The brutal treatment that Rajabi experienced during his arrest and interrogation was par for the course and nothing extraordinary, critics say.
“The forms of torture and ill-treatment employed against Palestinian prisoners include beatings, tying prisoners in ‘stress positions’, interrogation sessions that last up to 12 consecutive hours, depriving prisoners of sleep and other sensory deprivation, isolation and solitary confinement, and threats against the lives of their relatives,” stated Addameer.
“In past instances, detainees have died while in custody as a result of torture.”
The rights organisation said Israel defended its interrogation techniques as a legitimate way of “combatting terrorism” faced by its citizens, but in reality, “these practices are in direct contravention of international law, including the United Nations Convention against Torture (CAT), ratified by Israel in 1991, which requires any state party to prevent the use of torture and associated practices”.
Atef Mirei, 37, from Beita, near Nablus, is still getting used to the taste of freedom after 16 years in several different Israeli prisons.
Newly married, he runs a supermarket and is looking forward to starting his own family. He was released from prison 10 months ago.
Mirei was arrested in 2004 during the second Palestinian Intifada, or uprising, after he shot and wounded Israeli settlers when he was a member of the Palestinian resistance.
During the night 10 military vehicles with about 40 soldiers and intelligence agents raided his home and used explosives to blow up the front door after they initially surrounded his house.
“When I was arrested they also arrested my brother and my father who was 82 at the time,” Mirei told Al Jazeera. His brother and father were subsequently released a few days later.
“On the way to the military base at Huwarra I was hit by the soldiers with their rifle butts.”
The former resistance fighter was interrogated for 90 days by the Shabak as he was tied in stress positions to a chair.
“The interrogations went on for over six hours each day and I was only allowed to use the toilet after the questioning for the day was over,” said Mirei.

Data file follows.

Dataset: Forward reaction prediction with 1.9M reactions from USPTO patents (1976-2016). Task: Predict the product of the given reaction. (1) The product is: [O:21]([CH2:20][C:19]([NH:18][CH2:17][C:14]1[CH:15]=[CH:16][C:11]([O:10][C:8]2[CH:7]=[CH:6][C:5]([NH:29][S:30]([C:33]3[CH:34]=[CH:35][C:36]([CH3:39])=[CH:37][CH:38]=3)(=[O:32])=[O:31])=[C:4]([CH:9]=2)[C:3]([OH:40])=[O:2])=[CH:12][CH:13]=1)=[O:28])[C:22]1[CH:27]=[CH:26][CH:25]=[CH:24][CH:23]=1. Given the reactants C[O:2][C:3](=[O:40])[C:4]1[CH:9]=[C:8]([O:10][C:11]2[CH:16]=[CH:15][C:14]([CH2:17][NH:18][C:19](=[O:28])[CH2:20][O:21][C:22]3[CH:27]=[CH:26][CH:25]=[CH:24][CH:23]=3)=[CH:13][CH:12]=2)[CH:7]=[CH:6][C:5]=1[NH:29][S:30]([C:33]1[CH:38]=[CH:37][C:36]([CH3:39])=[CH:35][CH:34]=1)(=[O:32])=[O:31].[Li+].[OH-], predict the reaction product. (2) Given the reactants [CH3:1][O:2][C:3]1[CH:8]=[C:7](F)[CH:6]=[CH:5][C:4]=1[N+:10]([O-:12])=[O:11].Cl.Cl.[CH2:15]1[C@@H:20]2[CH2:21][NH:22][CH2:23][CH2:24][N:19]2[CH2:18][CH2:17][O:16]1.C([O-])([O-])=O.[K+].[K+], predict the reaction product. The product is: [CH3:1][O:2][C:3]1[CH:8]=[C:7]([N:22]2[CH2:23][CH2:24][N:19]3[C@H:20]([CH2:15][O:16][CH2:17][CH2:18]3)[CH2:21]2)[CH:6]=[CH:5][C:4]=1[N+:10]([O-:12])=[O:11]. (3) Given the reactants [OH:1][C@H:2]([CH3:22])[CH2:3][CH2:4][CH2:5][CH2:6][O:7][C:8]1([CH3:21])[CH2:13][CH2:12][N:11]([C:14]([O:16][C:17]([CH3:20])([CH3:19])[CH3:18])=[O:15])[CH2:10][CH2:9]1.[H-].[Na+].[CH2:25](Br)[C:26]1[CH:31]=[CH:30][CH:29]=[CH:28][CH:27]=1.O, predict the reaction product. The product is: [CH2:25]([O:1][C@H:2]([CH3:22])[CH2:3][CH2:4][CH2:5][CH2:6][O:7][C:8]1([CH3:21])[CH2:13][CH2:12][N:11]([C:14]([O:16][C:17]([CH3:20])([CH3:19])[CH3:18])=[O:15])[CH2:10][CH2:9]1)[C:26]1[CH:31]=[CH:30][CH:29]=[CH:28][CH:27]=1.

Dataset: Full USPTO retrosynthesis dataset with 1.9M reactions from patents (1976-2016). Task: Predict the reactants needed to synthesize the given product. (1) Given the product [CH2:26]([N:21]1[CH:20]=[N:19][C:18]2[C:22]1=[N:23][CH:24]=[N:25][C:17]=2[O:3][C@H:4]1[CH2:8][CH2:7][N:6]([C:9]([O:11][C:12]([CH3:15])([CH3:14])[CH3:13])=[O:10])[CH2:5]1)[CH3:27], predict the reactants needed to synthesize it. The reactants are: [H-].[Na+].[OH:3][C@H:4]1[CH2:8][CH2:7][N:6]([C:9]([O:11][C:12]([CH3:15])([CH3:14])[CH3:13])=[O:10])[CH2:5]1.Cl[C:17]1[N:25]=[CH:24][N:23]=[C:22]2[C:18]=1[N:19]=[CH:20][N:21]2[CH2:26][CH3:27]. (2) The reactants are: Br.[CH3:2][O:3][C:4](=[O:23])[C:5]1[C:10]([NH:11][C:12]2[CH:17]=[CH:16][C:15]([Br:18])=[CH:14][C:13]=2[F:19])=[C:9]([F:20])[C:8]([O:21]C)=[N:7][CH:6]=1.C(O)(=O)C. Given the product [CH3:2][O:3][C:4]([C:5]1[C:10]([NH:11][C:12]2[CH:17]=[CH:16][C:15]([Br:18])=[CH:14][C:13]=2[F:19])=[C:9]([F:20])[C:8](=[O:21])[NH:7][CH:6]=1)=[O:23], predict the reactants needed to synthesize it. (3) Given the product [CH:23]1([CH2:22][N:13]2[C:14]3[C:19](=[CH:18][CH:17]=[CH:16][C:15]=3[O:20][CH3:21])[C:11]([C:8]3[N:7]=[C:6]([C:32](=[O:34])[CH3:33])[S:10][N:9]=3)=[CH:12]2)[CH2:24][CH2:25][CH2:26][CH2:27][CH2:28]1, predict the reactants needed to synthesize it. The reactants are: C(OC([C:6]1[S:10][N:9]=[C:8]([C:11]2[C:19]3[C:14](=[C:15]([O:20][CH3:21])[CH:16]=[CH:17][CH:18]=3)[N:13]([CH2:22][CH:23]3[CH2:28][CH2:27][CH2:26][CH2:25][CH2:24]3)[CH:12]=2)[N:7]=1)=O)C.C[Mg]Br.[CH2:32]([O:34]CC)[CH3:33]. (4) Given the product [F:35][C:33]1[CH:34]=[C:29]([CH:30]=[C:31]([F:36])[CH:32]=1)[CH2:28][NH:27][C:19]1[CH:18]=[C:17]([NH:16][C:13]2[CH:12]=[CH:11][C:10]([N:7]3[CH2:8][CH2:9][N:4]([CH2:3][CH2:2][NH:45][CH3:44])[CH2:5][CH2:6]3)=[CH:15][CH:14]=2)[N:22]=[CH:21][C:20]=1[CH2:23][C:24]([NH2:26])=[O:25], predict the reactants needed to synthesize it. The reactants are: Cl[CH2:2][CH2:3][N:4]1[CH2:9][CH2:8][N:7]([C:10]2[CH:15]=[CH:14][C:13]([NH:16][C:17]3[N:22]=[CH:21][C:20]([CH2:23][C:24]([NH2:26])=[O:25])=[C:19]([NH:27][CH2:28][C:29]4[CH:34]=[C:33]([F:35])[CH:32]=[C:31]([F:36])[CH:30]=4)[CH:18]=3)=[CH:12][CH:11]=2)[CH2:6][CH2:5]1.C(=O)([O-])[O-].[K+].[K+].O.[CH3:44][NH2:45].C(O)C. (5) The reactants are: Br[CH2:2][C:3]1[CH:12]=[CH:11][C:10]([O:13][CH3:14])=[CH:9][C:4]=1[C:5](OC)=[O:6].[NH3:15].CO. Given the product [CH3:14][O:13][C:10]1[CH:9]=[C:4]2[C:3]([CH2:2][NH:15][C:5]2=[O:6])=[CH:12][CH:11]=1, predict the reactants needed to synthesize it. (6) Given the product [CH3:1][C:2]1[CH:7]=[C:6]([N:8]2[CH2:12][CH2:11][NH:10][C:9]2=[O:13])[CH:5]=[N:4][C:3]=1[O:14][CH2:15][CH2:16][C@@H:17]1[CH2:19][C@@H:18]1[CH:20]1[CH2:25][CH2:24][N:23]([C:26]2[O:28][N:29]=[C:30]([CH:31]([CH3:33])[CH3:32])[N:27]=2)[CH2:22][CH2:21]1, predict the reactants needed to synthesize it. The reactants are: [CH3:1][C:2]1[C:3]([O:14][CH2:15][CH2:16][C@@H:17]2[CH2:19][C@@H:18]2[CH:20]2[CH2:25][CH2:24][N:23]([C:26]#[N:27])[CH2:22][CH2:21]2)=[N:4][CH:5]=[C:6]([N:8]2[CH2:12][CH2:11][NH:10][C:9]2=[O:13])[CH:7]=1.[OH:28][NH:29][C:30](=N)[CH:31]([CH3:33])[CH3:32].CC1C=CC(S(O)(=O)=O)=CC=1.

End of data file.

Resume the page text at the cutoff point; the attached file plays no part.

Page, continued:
Like Rajabi, Mirei said the food was bad and eight prisoners were squashed into a cell, sleeping on bunk beds, with regular raids on the cells by the prison guards.
“I used to dream of being able to be with my family again and to enjoy delicious home-cooked Palestinian meals,” Mirei said.
“Sometimes my situation got depressing and I felt sad about my life but I knew that as a Palestinian I had no choice but to fight for my people.”
Smiling, he recalled the emotional experiences in the days after he was first released.
“It was wonderful to see my family again and to see all the changes that had taken place in Beita over 16 years. There were so many new families and neighbourhood children to meet who hadn’t been born when I was arrested.”
‘Worried for the future’
However, his smile disappeared when he recalled the bitter memories of the youth he was robbed of and the dark experiences of prison.
“I hope that there will be peace now but with the current situation in the West Bank I’m worried for the future,” – before adding he had no regrets for fighting for his homeland.
Addameer estimates since Israel’s occupation of Palestinian territory in 1967, more than 800,000 Palestinians have been imprisoned under Israeli military orders in the occupied Palestinian Territories (oPt).
“This number constitutes approximately 20 percent of the total Palestinian population in the oPT and as much as 40 percent of the total male Palestinian population,” said Addameer.
“It also includes approximately 10,000 women jailed since 1967, as well as 8,000 Palestinian children arrested since 2000.”